Recent Advances in Antituberculous Drug Development and Novel Drug Targets

Haruaki Tomioka, PhD; Yutaka Tatano, PhD; Ko Yasumoto, PhD; Toshiaki Shimizu, PhD


Expert Rev Resp Med. 2008;2(4):455-471. 

In This Article

Drug Targets in Mycolic Acid Biosynthesis

M. tuberculosis has an extremely rigid cell wall containing abundant mycolic acids, which are cell wall lipid components specific to mycobacterial organisms. Such characteristics in the cell envelope are important in the virulence and persistence of MTB, since a strong cell wall structure confers high resistance of the bacteria to macrophage antimicrobial effector molecules that are released into bacteria-engulfing phagocytic vesicles and attack intraphagosomal MTB organisms. Enzymes needed for biosynthesis of mycolic acids, such as methyl transferase (PcaA),[15] ß-ketoacyl-acyl carrier protein synthase (KasAB and FabH),[16,17] acyl-AMP ligase (Fad32)[18] and polyketide synthase (Psk13),[19] are good targets for anti-TB drug development. The three enzymes now described are promising drug targets for new anti-TB agents.

Methyl Transferase

Recently, a novel methyl transferase (PcaA) encoded by the pcaA gene has been identified during screening for mutants with a colonial morphology lacking the superfine cord formation associated with virulence.[15] PcaA synthesizes a single cyclopropane residue on the mycolic acids and, in bacteria, this modification occurs during the transition from active growth to stationary phase.[15] Notably, cyclopropanated mycolic acids are the major component in the cell wall of pathogenic but not saprophytic mycobacteria.[20] Indeed, such modifications of mycolic acids increase the resistance of mycobacteria to the antimicrobial effects of reactive oxygen intermediates (ROIs), one of the major antimicrobial effectors of macrophages.[21] The pcaA mutants replicate normally, but are defective for persistence in mice. Thus, PcaA is thought to serve as a promising drug target for new anti-TB agents.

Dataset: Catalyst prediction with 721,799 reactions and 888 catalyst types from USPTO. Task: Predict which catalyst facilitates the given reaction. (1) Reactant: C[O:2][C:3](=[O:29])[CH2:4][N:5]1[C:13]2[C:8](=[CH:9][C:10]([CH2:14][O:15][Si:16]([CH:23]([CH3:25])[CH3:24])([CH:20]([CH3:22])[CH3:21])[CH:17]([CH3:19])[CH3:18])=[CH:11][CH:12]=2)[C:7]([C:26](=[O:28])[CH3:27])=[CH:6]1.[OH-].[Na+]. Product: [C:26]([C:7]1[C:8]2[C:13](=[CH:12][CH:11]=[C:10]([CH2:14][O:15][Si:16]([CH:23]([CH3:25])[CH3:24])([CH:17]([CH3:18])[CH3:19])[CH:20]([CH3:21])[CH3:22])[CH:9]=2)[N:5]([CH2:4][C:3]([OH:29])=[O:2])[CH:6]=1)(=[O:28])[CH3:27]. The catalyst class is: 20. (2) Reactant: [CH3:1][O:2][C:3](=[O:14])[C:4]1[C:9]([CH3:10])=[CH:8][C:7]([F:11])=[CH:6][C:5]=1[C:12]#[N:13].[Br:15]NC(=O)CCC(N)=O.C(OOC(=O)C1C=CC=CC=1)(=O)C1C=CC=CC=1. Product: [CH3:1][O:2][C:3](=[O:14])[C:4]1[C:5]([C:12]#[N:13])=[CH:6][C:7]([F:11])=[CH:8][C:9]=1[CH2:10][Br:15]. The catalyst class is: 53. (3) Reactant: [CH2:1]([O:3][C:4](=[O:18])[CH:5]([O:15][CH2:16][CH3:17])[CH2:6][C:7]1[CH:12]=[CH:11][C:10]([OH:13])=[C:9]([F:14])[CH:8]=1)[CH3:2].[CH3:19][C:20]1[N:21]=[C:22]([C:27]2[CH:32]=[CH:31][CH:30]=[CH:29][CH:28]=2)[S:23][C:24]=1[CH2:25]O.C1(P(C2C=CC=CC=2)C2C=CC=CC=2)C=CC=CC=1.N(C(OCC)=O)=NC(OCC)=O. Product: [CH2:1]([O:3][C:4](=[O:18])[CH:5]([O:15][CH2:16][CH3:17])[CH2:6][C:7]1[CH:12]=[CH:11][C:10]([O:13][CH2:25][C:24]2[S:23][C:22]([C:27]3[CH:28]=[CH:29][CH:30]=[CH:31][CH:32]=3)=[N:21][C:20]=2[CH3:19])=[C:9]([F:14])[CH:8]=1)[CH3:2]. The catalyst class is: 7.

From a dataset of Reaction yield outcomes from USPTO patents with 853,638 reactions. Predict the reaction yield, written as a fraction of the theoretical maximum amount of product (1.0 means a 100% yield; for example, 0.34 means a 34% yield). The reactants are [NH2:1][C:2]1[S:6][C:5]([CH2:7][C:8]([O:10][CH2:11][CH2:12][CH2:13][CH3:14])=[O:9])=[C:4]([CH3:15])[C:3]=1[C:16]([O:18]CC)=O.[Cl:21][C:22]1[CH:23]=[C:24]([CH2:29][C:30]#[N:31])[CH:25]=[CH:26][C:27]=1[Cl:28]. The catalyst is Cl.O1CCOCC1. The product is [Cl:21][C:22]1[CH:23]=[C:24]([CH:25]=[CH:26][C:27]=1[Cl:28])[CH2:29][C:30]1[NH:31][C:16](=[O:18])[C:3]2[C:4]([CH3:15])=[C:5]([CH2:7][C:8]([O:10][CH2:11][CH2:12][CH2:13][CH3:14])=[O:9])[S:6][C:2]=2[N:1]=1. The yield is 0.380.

ß-ketoacyl-acyl Carrier Protein Synthase

Biochemical and structural analyses by Bhatt et al. revealed that the ß-ketoacyl-acyl carrier protein synthase KasB (encoded by the kasB gene)-deficient mutant strain synthesized mycolates with shorter chain lengths.[16] Moreover, KasB deletion caused loss of ketomycolic acid trans-cyclopropanation and a drastic reduction in methoxymycolic acid trans-cyclopropanation associated with the trans-cyclopropane synthase CmaA2,[22] resulting in the alteration of colony morphology and abolishment of cord formation. The most profound effect of KasB deletion was the ability of the mutant strain to persist in infected immunocompetent mice without causing disease or mortality. Thus, KasB is closely related to the virulence of MTB and, therefore, is an attractive drug target for new anti-TB drugs.

Enoyl-acyl Carrier Protein Reductase

Isoniazid (INH) affects cell wall biosynthesis via alterations of the MTB type II fatty acid biosynthesis (FAS-II) pathway, particularly the inhibition of InhA.[23,24,25] InhA continues to be a promising drug target of MTB, even today. In this context, Boyne et al. recently searched for InhA inhibitors, which do not require activation by KatG, among various A-ring-modified diphenyl ether compounds.[26] The most active compounds, 6PP and 8PP, had MICs of approximately 2µg/ml for MTB H37Rv (INH susceptible). These compounds exhibited the same levels of antimicrobial activity against the KatG wild-type strain and KatG point mutated or -deleted mutant strains of clinical MTB isolates.[26] By synthesizing high-affinity InhA inhibitors that did not require KatG activation, both 6PP and 8PP were fully active against MDR-TB clinical isolates. In addition, the in vivo studies of Boyne etal. indicate that 6PP and 8PP exhibit low levels of cytotoxicity and can inhibit intramacrophage MTB organisms, but still have a limited bioavailability.[26] In any case, the development of new potent anti-tuberculous drugs, which are active against INH-resistant MTB, by employing InhA protein as a drug target, is expected.


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